In Mandarin, “Shijian” means “Practice”. To this end, Shijian-20 is a Chinese telecommunications satellite designed in part to test or practice new technology for follow-on missions.
The Shijian-20 satellite will be the maiden flight of the DFH-5 ultra-high-performance satellite platform featuring a high-thrust ion propulsion system with up to 28 Kilowatts power.
The satellite will have 70 Gbps of high-throughput communications capability in the Ka-band.
In everyday use on Earth, the Ka-band frequency range is most commonly used for 5G mobile telecommunication networks.
The Shijian-20 satellite also carries an optical infrared laser communications terminal for downlink data rates of up to 4.8 Gbps.
— LaunchStuff (@LaunchStuff) December 26, 2019
Moreover, the satellite has an experimental quantum communications payload.
But the most important part of this mission, unusually, is not the payload but rather proving the rocket’s ability in flight.
After a hiccup on the first flight and the outright failure of the rocket on its second mission, this third flight carries weighted importance due to the Chang Zheng 5’s schedule for 2020.
Next year, China plans to use the rocket for three immensely important flights:
- a 23 July launch of the Mars Global Remote Sensing Orbiter and associated Mars Rover,
- a September test flight of the nation’s new crew spacecraft, and
- a fourth quarter 2020 launch of the Chang’e 5 lunar sample return mission.
Beginning in 2021, the rocket will also be called upon to launch China’s multi-module space station.
For its 2020 schedule, the crew spacecraft test and lunar sample return missions can adjust their launch dates, but the Mars mission must meet a strict 20-ish day interplanetary launch window or stand down for 26 months until the window between Earth and Mars opens again.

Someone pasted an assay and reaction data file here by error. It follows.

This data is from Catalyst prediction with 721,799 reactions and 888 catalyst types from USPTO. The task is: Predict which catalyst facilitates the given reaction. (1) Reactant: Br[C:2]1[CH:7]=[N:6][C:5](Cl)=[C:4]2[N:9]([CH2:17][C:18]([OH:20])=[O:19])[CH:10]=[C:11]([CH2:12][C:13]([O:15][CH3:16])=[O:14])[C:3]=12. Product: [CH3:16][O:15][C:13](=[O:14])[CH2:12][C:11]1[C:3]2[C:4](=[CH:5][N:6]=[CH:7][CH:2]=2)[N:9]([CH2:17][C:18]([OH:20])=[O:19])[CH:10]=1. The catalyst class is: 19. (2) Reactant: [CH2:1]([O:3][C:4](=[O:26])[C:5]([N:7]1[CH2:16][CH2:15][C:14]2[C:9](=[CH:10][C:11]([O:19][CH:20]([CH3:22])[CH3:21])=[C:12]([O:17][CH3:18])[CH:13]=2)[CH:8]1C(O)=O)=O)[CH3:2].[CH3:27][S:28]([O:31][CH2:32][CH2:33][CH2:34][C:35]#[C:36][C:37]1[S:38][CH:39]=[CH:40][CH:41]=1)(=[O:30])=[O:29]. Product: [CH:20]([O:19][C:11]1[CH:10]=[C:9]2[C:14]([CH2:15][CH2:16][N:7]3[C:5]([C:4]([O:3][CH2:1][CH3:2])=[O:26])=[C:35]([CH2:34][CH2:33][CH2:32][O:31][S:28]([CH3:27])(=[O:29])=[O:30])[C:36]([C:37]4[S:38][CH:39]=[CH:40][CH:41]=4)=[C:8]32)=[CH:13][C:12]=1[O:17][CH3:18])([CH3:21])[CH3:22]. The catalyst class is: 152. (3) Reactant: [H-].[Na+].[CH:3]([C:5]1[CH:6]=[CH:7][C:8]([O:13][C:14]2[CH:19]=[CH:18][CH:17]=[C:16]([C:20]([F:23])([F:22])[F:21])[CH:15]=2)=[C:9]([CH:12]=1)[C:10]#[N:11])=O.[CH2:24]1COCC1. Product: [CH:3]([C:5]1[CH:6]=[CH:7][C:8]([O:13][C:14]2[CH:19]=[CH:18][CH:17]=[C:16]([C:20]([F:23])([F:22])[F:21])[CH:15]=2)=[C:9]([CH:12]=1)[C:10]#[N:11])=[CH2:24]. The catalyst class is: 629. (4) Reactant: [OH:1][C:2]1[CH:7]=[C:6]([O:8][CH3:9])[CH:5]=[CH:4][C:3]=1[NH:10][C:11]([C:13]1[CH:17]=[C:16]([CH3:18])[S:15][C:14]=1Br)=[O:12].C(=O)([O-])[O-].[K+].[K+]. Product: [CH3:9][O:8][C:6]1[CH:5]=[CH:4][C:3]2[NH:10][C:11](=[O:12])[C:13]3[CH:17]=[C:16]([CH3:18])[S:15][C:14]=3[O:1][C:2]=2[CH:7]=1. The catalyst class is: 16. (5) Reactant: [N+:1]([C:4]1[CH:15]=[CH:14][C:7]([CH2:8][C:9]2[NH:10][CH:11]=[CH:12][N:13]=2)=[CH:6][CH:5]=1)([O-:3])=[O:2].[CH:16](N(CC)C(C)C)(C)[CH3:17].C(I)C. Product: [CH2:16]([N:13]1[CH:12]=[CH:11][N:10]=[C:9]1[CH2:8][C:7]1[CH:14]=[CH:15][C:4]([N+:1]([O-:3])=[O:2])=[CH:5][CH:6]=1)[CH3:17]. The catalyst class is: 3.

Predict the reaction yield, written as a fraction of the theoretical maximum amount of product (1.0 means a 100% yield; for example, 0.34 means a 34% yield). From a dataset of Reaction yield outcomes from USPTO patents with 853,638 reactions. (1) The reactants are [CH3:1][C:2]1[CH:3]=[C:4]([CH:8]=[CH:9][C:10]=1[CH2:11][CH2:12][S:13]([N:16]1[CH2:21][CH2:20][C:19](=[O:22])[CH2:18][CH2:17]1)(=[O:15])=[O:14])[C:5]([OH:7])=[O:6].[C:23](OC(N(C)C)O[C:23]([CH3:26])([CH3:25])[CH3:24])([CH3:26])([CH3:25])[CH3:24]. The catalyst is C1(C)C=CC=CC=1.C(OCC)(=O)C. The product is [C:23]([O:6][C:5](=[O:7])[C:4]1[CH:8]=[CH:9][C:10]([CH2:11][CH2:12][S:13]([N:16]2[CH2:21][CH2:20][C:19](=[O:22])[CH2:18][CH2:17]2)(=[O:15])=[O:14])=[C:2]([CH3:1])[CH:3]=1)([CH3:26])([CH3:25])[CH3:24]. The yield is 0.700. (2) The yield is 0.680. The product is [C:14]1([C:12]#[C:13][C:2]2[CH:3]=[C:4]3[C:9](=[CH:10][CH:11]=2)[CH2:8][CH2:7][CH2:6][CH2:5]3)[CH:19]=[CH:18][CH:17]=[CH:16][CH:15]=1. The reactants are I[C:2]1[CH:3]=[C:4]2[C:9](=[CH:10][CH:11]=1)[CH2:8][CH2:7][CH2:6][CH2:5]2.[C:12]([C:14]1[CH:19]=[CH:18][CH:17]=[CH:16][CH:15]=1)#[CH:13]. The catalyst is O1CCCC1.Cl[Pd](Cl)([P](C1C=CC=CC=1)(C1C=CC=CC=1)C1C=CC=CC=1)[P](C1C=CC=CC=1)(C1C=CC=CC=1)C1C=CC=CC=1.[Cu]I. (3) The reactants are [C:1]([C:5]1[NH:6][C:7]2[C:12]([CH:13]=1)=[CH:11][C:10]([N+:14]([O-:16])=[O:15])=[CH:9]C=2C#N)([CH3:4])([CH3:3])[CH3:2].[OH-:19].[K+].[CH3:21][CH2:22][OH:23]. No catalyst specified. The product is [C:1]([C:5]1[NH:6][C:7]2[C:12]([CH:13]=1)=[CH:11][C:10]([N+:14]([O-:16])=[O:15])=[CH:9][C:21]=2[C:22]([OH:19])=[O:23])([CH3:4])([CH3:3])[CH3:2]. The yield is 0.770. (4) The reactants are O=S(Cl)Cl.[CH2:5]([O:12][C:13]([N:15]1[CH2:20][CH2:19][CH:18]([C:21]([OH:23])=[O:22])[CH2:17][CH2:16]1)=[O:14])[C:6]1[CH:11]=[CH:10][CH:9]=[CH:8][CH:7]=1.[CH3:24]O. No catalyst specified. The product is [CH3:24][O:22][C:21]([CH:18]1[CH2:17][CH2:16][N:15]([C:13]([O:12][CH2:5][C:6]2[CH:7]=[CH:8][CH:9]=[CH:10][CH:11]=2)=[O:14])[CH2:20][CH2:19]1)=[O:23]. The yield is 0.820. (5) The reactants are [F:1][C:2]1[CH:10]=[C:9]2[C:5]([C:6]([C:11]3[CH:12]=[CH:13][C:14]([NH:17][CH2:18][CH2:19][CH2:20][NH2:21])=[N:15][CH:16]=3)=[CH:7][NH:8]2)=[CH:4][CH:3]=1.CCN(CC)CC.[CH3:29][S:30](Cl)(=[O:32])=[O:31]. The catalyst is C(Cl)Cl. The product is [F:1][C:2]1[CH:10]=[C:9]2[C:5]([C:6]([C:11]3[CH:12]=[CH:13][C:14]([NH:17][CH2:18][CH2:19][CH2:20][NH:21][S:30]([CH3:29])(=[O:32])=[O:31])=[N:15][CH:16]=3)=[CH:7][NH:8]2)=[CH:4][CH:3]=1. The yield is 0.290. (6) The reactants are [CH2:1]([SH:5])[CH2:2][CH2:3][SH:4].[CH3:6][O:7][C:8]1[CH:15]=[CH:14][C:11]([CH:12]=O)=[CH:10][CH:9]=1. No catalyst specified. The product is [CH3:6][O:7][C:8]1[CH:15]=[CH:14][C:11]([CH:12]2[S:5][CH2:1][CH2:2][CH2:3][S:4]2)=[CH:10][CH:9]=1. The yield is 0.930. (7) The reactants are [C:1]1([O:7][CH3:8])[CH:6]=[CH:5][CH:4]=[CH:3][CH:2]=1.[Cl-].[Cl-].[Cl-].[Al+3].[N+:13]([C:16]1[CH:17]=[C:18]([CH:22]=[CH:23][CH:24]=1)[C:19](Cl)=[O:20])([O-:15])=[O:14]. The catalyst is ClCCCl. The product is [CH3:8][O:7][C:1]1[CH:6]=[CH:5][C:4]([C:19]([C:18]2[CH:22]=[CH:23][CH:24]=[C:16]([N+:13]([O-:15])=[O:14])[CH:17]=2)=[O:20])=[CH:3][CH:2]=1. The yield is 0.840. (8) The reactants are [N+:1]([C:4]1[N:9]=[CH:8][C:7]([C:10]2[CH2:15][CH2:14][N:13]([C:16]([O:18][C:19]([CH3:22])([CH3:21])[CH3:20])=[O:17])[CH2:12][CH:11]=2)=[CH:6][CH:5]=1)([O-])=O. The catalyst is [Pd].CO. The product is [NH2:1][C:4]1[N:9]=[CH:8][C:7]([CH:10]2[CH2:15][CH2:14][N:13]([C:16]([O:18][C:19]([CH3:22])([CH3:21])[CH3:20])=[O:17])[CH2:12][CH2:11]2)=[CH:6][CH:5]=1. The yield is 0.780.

Any issue with the Chang Zheng 5’s Return To Flight today would call into question its ability to meet the 2020 Earth-Mars launch timeline and would be a blow to China’s rapid-pace spaceflight industry.
Wenchang launch site:
In what will be the 103rd and final orbital launch attempt of 2019, the China Aerospace Science and Technology Corporation will launch the Chang Zheng 5 rocket from LC-1 at the Wenchang Spacecraft Launch Site on the island province of Hainan.
The Wenchang Spacecraft Launch Site is part of the Xichang Satellite Launch Center and is not an independently administered launch site.
Located on the northeastern part of the island, the Wenchang Spacecraft Launch Site was chosen for its proximity to the equator – allowing for greater payload launch mass – as well as its location next to the open waters of the Pacific Ocean which allows for launches to take place over the sea instead of land.
Located at 19° 36′ 52.17″ N latitude, it is China’s southernmost launch site.
A former suborbital launch test location, Wenchang was converted for orbital launch operations beginning October 2007. Construction of the site was completed October 2014, and its first orbital launch took place 25 June 2016 with a Chang Zheng 7 rocket from LC-2.
Not counting today’s scheduled mission, Wenchang has hosted four launches: two Chang Zheng 5 and two Chang Zheng 7 rockets.